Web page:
Halloween in Bangledesh
Pomona, the goddess of fruits and seeds, or in the festival of the dead called Parentalia, it is more typically linked to the Celtic festival of Samhain", which comes from the Old Irish for "summer's end". Samhain (pronounced sah-win or sow-in) was the first and most important of the four quarter days in the medieval Gaelic calendar and was celebrated in Ireland, Scotland and the Isle of Man. It was held on or about October 31 – November 1 and kindred festivals were held at the same time of year by the Brittonic Celts; for example Calan Gaeaf (in Wales), Kalan Gwav (in Cornwall) and Kalan Goañv (in Brittany). Samhain and Calan Gaeaf are mentioned in some of the earliest Irish and Welsh literature. The names have been used by historians to refer to Celtic Halloween customs up until the 19th century, and are still the Gaelic and Welsh names for Halloween.

Samhain/Calan Gaeaf marked the end of the harvest season and the beginning of winter or the 'darker half' of the year. Like Beltane/Calan Mai, it was seen as a time when the spirits or fairies (the Sí) could more easily come into our world and were particularly active. The souls of the dead were also said to revisit their homes. Feasts were had, at which the souls of dead kin were beckoned to attend and a place set at the table for them. However, the spirits or fairies could also cause harm, and needed to be propitiated or warded-off. This is thought to have influenced today's Halloween customs. Bonfires, which were deemed to have protective and cleansing powers, were lit and sometimes used in divination rituals. At the household festivities in these areas, there were many rituals intended to divine the future of those gathered, especially with regard to death and marriage. Christian minister Eddie J. Smith has suggested that the bonfires have a later Christian origin and were used to scare witches of their awaiting punishment in hell.


Jack-o-lanterns
In modern Ireland, Scotland, Mann and Wales, Halloween was celebrated by mumming and guising, the latter of which goes back at least as far as the 18th century. This involved people going from house to house in costume (or in disguise) reciting songs in exchange for food. It may have come from the Christian custom of souling (see below) or it may have an ancient Celtic origin, with the costumes being a means of imitating, or disguising oneself from, the spirits/fairies. In some places, young people dressed as the opposite gender. In parts of Wales, men went about dressed as fearsome beings called gwrachod. In parts of southern Ireland, the guisers included a hobby horse – a man dressed as a Láir Bhán (white mare) would lead youths house-to-house collecting food; by giving them food, the household could expect good fortune from the 'Muck Olla'. Elsewhere in Europe, mumming and hobby horses were a part of other festivals. However, they may have been "particularly appropriate to a night upon which supernatural beings were said to be abroad and could be imitated or warded off by human wanderers". When "imitating malignant spirits it was a very short step from guising to playing pranks". The guisers commonly played pranks in Ireland and the Scottish Highlands, and this practice spread to England in the 20th century.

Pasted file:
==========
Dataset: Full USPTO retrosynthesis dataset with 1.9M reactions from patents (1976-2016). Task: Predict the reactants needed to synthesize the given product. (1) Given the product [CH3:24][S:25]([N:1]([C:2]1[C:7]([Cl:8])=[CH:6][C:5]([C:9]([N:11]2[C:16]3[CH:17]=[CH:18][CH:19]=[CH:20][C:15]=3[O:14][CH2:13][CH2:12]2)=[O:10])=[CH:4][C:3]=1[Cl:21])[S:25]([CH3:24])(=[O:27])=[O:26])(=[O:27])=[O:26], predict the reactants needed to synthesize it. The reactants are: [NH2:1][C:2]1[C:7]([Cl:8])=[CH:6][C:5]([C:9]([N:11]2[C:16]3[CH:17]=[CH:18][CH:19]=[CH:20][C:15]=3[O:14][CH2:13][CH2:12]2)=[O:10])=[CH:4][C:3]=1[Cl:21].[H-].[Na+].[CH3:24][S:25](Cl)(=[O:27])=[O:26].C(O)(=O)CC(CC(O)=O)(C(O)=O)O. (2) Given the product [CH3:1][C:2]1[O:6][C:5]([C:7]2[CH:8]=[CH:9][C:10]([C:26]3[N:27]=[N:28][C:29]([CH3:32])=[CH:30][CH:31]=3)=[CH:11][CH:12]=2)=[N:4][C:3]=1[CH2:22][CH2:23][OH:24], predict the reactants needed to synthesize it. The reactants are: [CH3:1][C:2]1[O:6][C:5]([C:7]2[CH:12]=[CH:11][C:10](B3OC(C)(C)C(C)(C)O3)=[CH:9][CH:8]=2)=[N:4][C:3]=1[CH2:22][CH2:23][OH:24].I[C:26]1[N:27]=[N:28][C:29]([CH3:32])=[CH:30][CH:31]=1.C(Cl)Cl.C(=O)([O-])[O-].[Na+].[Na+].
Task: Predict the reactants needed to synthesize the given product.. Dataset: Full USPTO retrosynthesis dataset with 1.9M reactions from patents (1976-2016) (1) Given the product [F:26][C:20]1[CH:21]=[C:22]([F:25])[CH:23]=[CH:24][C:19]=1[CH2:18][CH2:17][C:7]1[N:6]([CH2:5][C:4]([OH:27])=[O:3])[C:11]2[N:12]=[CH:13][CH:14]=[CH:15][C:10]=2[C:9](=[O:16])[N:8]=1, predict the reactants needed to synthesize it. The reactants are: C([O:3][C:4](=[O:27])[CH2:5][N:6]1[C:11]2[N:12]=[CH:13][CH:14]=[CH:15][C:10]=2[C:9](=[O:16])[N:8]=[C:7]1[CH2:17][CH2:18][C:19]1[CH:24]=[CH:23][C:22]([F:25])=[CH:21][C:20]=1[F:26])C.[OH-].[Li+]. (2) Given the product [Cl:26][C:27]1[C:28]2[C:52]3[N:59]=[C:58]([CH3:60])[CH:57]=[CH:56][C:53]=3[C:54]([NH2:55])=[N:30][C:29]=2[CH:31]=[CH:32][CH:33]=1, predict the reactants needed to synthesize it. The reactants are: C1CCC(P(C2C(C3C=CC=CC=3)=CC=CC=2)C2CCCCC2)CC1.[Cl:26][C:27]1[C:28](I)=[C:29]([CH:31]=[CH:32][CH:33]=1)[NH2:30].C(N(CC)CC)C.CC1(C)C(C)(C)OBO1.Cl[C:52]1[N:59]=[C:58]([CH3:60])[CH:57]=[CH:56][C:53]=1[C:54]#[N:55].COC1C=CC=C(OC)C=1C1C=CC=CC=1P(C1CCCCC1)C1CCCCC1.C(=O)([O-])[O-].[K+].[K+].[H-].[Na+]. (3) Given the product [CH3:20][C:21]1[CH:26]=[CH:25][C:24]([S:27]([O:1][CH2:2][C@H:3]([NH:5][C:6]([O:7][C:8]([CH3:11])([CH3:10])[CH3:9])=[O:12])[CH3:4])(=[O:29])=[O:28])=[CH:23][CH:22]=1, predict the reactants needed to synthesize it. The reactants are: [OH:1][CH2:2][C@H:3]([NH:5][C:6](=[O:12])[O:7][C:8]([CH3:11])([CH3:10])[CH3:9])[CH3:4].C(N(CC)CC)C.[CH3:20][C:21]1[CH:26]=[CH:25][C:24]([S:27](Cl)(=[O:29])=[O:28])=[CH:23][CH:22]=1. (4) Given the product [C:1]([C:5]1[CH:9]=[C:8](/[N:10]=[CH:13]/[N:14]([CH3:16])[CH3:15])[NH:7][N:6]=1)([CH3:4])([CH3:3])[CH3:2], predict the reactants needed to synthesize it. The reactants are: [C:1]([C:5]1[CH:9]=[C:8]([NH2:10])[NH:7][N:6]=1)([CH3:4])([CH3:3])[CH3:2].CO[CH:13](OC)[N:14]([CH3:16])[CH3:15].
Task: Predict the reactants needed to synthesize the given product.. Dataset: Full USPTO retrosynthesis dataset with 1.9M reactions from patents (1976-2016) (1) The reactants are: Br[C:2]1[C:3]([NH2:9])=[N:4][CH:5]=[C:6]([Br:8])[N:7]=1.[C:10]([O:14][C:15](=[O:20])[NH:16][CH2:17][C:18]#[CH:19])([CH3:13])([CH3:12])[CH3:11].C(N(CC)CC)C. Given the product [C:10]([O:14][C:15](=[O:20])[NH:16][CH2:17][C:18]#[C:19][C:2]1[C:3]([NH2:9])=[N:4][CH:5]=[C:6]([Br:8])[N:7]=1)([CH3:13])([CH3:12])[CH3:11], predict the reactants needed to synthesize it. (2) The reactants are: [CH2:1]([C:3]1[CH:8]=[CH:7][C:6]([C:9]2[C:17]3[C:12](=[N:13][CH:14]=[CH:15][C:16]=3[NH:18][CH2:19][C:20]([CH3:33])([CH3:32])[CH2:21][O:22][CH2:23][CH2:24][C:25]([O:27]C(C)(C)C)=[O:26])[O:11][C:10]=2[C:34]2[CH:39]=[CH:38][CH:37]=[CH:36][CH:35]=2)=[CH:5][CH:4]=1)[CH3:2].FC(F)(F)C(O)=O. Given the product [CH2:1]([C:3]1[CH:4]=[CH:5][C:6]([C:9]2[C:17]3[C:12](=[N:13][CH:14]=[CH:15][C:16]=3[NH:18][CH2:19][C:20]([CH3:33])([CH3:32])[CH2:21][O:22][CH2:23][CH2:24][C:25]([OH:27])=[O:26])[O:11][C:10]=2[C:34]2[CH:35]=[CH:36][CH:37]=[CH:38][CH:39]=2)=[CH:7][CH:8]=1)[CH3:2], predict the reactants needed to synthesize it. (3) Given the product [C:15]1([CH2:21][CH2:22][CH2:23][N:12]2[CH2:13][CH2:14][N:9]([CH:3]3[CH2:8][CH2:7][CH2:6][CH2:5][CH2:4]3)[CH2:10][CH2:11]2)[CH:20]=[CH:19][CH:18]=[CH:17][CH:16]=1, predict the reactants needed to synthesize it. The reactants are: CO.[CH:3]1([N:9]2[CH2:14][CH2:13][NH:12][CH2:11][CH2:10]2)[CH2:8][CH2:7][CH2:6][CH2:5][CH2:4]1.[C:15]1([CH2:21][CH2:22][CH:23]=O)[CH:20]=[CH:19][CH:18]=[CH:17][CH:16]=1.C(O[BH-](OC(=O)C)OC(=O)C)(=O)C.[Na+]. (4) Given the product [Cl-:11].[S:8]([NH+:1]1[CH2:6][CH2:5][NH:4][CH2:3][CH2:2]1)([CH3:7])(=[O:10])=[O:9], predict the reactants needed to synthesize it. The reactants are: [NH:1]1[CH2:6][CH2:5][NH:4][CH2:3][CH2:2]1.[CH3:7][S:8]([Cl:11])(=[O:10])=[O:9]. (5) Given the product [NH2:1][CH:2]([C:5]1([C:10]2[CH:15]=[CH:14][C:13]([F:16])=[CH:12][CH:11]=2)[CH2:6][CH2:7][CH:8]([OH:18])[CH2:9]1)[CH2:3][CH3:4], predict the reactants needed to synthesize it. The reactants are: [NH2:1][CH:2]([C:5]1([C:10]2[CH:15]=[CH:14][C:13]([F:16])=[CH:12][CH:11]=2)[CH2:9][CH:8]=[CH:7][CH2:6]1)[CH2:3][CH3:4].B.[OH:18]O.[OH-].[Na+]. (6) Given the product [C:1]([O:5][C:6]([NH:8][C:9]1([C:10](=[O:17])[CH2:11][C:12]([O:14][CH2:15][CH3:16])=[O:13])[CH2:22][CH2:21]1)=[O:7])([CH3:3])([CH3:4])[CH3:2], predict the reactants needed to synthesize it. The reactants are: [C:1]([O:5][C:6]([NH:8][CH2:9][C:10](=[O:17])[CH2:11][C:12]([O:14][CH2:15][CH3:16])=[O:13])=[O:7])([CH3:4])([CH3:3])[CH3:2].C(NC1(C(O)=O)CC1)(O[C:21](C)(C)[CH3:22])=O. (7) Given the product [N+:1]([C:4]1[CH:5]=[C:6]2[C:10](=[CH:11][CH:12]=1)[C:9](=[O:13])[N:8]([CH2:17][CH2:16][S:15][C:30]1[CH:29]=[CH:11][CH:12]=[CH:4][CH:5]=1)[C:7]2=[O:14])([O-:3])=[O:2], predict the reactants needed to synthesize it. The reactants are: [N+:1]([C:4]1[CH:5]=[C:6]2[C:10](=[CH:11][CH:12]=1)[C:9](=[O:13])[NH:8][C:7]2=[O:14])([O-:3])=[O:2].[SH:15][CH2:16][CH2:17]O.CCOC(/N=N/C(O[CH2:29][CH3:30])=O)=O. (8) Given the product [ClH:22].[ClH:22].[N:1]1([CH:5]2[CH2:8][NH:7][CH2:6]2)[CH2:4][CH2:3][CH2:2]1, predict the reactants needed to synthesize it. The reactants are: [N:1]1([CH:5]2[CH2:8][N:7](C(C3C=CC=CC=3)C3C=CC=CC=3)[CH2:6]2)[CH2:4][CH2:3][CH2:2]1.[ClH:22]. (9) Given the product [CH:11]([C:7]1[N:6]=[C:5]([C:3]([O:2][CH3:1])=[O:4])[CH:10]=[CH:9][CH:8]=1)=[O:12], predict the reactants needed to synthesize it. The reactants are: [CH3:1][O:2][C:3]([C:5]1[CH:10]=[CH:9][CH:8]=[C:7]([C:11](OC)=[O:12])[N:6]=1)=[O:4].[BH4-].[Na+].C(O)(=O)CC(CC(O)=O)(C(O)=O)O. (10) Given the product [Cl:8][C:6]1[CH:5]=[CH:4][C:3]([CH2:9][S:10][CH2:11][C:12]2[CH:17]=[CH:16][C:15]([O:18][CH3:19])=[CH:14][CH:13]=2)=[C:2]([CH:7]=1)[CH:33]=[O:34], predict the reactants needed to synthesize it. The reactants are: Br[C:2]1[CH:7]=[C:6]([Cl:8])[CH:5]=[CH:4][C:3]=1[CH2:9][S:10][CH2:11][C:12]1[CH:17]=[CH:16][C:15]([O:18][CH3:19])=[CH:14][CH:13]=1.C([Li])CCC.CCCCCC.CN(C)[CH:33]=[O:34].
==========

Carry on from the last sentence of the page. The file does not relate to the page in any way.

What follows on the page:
The "traditional illumination for guisers or pranksters abroad on the night in some places was provided by turnips or mangel wurzels, hollowed out to act as lanterns and often carved with grotesque faces to represent spirits or goblins". These were common in parts of Ireland and the Scottish Highlands in 19th century. They were also found in Somerset. In the 20th century they spread to other parts of England and became generally known as jack-o'-lanterns.

Today's Halloween customs are also thought to have been influenced by Christian dogma and practices derived from it. Halloween falls on the evening before the Christian holy days of All Hallows' Day (also known as All Saints', Hallowmas or Hallowtide) on November 1 and All Souls' Day on November 2, thus giving the holiday on October 31 the full name of All Hallows' Eve. These three days are collectively referred to as Hallowmas and are a time for honoring the saints and praying for the recently departed souls who have yet to reach Heaven. All Saints was introduced in the year 609, but was originally celebrated on May 13. In 835, it was switched to November 1 (the same date as Samhain) at the behest of Pope Gregory IV, on the "practical grounds that Rome in summer could not accommodate the great number of pilgrims who flocked to it", and perhaps because of public health considerations regarding Roman Fever, a disease that claimed a number of lives during the sultry summers of the region. Some have suggested this was due to Celtic influence, while others suggest it was a Germanic idea.